From Bloomington, Illinois, USA:
My three year old son was diagnosed five months ago with type 1 diabetes, and his A1c was 10.4% at the time of diagnosis, but came down to 6.7% after four months. We are worried about the long term complications. With his present condition, how many years can he live without any complications? How long he can live in general? What do the statistics say?
It is not really possible to give even an approximate figure for the likelihood of complications or for life expectancy because the important variables have been changing so rapidly for the better. What has been clear though, is that the single most important factor is the degree to which blood sugars can be kept within the normal or near normal range throughout the 24 hours. This is still not easy in a three year old, especially as you are also trying to avoid hypoglycemia, but judging from your son's hemoglobin A1c you have started off splendidly.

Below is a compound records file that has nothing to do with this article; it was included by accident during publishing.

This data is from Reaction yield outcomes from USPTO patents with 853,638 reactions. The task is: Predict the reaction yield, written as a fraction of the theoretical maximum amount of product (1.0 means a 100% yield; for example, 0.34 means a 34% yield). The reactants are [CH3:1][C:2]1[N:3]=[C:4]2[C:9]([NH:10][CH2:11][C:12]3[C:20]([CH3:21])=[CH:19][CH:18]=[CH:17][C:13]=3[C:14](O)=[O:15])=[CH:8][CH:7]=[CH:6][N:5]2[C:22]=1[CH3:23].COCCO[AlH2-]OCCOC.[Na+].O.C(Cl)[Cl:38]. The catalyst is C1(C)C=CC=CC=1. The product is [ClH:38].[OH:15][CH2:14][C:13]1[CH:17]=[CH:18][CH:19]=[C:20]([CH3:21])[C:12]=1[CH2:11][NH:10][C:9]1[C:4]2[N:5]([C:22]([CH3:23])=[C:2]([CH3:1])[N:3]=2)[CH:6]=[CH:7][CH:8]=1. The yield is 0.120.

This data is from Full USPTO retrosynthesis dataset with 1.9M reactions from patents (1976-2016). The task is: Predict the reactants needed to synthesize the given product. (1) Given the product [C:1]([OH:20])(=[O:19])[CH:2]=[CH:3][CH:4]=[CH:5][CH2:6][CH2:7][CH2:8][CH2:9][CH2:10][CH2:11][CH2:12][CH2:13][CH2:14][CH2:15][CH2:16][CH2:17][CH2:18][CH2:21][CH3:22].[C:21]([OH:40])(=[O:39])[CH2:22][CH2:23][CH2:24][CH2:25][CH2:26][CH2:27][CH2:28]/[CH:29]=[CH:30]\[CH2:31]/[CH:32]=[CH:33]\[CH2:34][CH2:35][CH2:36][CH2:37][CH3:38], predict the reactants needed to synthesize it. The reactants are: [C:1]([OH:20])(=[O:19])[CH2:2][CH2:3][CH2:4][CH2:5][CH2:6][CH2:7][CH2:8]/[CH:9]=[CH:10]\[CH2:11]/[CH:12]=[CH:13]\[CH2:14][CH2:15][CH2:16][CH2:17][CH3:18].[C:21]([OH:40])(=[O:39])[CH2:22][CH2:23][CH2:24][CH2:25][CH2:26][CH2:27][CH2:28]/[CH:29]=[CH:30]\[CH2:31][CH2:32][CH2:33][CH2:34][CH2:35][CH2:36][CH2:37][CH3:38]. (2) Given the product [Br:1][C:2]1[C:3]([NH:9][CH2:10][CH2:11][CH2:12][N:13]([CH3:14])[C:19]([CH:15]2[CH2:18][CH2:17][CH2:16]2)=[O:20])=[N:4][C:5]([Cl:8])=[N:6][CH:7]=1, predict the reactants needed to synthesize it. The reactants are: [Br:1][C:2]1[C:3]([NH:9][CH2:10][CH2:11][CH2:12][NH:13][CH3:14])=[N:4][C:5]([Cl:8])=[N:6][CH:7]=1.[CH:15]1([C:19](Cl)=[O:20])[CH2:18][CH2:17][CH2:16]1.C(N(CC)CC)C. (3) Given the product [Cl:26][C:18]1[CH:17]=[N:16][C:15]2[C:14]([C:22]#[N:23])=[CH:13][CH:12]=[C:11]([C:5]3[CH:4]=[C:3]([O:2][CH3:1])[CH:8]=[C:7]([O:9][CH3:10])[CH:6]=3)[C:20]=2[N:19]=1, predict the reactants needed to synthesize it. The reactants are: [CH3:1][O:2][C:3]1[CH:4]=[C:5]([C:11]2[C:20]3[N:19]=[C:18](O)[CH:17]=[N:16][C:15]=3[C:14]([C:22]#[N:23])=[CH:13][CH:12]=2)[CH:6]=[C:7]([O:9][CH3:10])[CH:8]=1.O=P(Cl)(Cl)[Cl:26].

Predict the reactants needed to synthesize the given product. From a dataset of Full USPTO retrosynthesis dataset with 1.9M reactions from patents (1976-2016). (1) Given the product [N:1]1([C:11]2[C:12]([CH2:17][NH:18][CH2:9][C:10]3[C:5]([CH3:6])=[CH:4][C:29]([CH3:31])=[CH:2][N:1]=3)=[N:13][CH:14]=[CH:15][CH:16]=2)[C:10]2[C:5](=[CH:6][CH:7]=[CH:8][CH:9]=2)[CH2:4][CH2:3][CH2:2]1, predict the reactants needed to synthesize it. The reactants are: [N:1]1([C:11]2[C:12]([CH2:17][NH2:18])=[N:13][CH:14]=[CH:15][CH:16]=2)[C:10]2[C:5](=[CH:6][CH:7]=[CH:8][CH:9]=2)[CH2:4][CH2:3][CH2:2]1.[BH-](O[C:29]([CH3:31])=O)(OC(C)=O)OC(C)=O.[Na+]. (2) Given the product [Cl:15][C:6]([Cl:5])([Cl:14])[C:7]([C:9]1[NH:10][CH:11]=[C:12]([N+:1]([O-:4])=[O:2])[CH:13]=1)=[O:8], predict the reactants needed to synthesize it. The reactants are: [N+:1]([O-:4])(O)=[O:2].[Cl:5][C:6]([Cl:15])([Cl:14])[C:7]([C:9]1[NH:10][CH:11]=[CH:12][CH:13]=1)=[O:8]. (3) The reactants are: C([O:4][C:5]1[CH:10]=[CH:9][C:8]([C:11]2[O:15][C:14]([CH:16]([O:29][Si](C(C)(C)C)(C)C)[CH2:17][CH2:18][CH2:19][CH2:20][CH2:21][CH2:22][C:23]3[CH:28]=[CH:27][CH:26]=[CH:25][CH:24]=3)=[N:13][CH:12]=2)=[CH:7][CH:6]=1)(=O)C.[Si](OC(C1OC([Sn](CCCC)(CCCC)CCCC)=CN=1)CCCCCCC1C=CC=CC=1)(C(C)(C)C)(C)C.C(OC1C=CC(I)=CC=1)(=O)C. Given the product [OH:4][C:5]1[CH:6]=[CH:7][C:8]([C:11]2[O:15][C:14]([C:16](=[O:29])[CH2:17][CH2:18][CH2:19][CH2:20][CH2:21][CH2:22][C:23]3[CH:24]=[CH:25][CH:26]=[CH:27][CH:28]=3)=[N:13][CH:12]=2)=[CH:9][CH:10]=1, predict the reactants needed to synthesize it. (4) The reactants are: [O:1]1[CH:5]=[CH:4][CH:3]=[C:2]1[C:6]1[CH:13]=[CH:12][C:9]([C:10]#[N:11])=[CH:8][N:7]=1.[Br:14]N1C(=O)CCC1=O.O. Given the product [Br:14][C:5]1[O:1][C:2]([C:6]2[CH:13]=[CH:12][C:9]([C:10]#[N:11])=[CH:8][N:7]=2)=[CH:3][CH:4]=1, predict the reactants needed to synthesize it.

Nowadays though, new methods of measuring blood sugar on minute forearm blood samples that are almost painless, ultrafine needles, and new insulins and patterns of giving insulin including the use of insulin pumps in very young children are helping with this goal. There are real prospects too that in the not too distant future it will be possible to transplant a variety of surrogate insulin producing cells to which the recipient can be made tolerant with monoclonal antibodies without the need for permanent immunosuppression. All of this still makes big demands on both the child and the parents especially in the early years so it is important to understand that psychosocial issues have to be considered and that help in resolving these may be needed.
Original posting 26 Oct 2001
Posted to Complications
Last Updated: Tuesday April 06, 2010 15:09:25
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